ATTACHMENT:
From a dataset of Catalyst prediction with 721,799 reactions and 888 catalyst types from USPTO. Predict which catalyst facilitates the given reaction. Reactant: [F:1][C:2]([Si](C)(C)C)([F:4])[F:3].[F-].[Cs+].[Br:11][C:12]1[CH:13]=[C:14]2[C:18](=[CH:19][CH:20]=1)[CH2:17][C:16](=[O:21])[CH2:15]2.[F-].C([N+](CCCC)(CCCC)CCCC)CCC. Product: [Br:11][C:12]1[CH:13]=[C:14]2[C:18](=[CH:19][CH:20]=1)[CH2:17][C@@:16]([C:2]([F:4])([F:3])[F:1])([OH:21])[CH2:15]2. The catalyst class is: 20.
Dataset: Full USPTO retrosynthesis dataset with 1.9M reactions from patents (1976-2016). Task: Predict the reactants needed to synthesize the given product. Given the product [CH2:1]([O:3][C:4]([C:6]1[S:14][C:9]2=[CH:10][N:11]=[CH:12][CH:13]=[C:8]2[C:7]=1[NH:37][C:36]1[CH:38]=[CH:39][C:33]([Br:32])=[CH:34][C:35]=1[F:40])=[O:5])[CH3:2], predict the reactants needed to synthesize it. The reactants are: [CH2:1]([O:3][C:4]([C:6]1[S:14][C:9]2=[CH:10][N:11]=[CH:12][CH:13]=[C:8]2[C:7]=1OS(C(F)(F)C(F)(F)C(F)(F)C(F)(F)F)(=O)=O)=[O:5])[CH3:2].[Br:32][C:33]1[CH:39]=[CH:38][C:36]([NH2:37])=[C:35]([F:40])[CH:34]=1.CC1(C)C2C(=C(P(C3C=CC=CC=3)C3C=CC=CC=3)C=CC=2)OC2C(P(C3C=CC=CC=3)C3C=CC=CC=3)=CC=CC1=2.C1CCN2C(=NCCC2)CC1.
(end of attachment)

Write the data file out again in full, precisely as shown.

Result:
From a dataset of Catalyst prediction with 721,799 reactions and 888 catalyst types from USPTO. Predict which catalyst facilitates the given reaction. Reactant: [F:1][C:2]([Si](C)(C)C)([F:4])[F:3].[F-].[Cs+].[Br:11][C:12]1[CH:13]=[C:14]2[C:18](=[CH:19][CH:20]=1)[CH2:17][C:16](=[O:21])[CH2:15]2.[F-].C([N+](CCCC)(CCCC)CCCC)CCC. Product: [Br:11][C:12]1[CH:13]=[C:14]2[C:18](=[CH:19][CH:20]=1)[CH2:17][C@@:16]([C:2]([F:4])([F:3])[F:1])([OH:21])[CH2:15]2. The catalyst class is: 20.
Dataset: Full USPTO retrosynthesis dataset with 1.9M reactions from patents (1976-2016). Task: Predict the reactants needed to synthesize the given product. Given the product [CH2:1]([O:3][C:4]([C:6]1[S:14][C:9]2=[CH:10][N:11]=[CH:12][CH:13]=[C:8]2[C:7]=1[NH:37][C:36]1[CH:38]=[CH:39][C:33]([Br:32])=[CH:34][C:35]=1[F:40])=[O:5])[CH3:2], predict the reactants needed to synthesize it. The reactants are: [CH2:1]([O:3][C:4]([C:6]1[S:14][C:9]2=[CH:10][N:11]=[CH:12][CH:13]=[C:8]2[C:7]=1OS(C(F)(F)C(F)(F)C(F)(F)C(F)(F)F)(=O)=O)=[O:5])[CH3:2].[Br:32][C:33]1[CH:39]=[CH:38][C:36]([NH2:37])=[C:35]([F:40])[CH:34]=1.CC1(C)C2C(=C(P(C3C=CC=CC=3)C3C=CC=CC=3)C=CC=2)OC2C(P(C3C=CC=CC=3)C3C=CC=CC=3)=CC=CC1=2.C1CCN2C(=NCCC2)CC1.